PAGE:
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Stay at day nursery or move to school nursery class? (sorry long)

(15 Posts)
ManchegoandChutney Mon 18-Mar-13 20:39:31

I realise this has been done before, but want to get some current thoughts. What are people's experiences of moving a child into school pre-school class and would you recommend it or not? What are the main considerations.

DS has been offered a place in the pre-school class at our local 'good' primary school, to start in September. He'll be going there for reception in 2014 for sure (we live practically next door, so we will get in if we apply!). He's currently in a private day nursery 8am-6pm on the 4 days/week I work. He would do 5 mornings at the school. I am seriously considering the school option, so he develops friendships that will continue with him into school years and also gets used to the 'structure' of school, the building etc. I can just about make the logistics work with some school wrap around care (breakfast club/after school club plus some childminder time) to make the two options work around my job.

Is it worth disrupting him with the move? He loves nursery and is very clear what he would rather do. But, most of his best friends will be leaving for school in September (he is an October baby and his 'class mates' are between 3.0yrs to 4.6yrs). Having been at the same nursery since 9mo I think he might be ready to move on.

Pros and cons: child/adult ratio is slightly better at the day nursery, but the staff are more highly qualified at the pre-school. Both places follow the EYFS so technically the same 'curriculum' but I think the way this is delivered is a bit different. So far as I can tell, the day is a bit more structured at the school nursery and they have 'school-like' facilities like interactive white boards, PCs, which the day nursery doesn't have. Both nursery and pre-school do phonics and numbers within their activities as well as lots of child-centred free flow play. Slightly bigger outside space at the pre-school but 'nicer' outside space (e.g. garden with planters) at the nursery. Nursery is OFSTED 'satisfactory', the school is 'good' (but I am sceptical about Ofsted reports). He's quite bright for his age (natch) - knows all his sounds, numbers into the 30s, generally interested in the world, and quite sociable. His nursery class will constantly be refilled with children turning three (who will come up from the younger rooms in the nursery), whereas the age band will be narrower, with fewer younger children in the pre-school - which probably has pros and cons.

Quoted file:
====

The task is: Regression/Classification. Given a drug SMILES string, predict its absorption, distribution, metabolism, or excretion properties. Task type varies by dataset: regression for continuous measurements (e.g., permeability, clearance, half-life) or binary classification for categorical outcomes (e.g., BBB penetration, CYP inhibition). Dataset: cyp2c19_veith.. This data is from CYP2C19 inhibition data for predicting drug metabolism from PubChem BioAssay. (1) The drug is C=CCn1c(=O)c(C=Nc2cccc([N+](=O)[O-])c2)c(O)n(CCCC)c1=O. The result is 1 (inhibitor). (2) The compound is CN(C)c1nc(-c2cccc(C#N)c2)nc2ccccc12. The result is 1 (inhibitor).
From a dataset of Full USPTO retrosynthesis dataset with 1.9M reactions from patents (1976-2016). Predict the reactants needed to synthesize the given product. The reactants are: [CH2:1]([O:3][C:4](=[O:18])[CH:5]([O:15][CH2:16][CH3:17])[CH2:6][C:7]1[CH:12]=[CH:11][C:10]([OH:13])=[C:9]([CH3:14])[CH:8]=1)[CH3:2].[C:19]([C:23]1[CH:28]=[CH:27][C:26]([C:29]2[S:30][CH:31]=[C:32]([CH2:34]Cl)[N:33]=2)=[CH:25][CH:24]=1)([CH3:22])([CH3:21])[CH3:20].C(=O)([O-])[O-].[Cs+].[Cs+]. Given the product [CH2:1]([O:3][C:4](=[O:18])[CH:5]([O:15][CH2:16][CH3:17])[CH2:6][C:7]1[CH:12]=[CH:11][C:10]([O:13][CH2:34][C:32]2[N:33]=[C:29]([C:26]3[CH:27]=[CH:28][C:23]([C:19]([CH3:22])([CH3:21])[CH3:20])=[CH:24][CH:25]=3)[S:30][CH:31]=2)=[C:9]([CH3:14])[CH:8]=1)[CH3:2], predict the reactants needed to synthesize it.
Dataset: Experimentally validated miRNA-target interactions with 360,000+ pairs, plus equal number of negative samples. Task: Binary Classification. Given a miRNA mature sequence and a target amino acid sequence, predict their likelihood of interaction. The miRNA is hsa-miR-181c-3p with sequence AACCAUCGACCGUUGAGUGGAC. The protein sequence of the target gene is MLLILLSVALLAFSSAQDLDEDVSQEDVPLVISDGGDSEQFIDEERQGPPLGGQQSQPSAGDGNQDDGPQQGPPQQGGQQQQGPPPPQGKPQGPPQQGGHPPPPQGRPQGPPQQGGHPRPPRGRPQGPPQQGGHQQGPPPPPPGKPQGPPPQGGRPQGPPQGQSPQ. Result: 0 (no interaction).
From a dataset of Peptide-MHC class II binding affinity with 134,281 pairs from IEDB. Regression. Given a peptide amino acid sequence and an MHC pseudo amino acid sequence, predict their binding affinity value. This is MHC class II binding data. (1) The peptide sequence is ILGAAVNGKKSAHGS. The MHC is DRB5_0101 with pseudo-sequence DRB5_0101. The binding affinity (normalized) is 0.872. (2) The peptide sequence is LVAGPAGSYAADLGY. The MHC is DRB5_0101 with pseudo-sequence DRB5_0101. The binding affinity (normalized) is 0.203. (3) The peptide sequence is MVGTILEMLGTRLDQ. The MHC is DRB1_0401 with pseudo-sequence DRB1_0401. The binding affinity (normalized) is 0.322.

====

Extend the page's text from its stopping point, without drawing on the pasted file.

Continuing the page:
I always thought we would stick with the nursery, because the logistics are a lot simpler however, I have been somewhat dissatisfied recently with the way they communicate and they are pretty sloppy at completion of children's records (explains the ofsted!). They have a pre-school teacher, and their understanding of EYFS is good so far as I can tell, however I think there's some underlying issues with the staff and I suspect there'll be some turnover in the next year which could be disruptive.

So, what did you do? What do you think about this situation? I am in a total quandry and need to decide before the end of the week. Argh!

Also does anyone have experience of a three year old in the after school club? Does it sound like a crazy idea? We'd have to use it if we are to make the pre-school option work.

ManchegoandChutney Mon 18-Mar-13 20:39:53

Sorry so long!! Thank you for reading and would LOVE to hear your thoughts. Thank you!

paneer Mon 18-Mar-13 20:46:27

What options do you have for childcare during school holidays?

FamiliesShareGerms Mon 18-Mar-13 20:51:16

Firstly, are you sure that the after school club will take nursery children? (ours won't) And what about school holidays? (our school nursery has even shorter terms than the school)

If you are certain that wrap around is fine, based on DS's experiences of starting school nursery for just under a year when we moved into the area, I would add to your list:

- going five days a week is a good way to start to ease into the school pattern

- he might make some friends that carry over into school (he might not, depending on admissions and how many forms there are!). DS is still really good friends three years on with the boys he met back then

- it can make starting school a bit less daunting if he has been there previously for nursery, and has had a chance to ease himself in

If you're not particularly pleased with the day nursery, it might be time to move on to another setting?

PoppyWearer Mon 18-Mar-13 20:51:17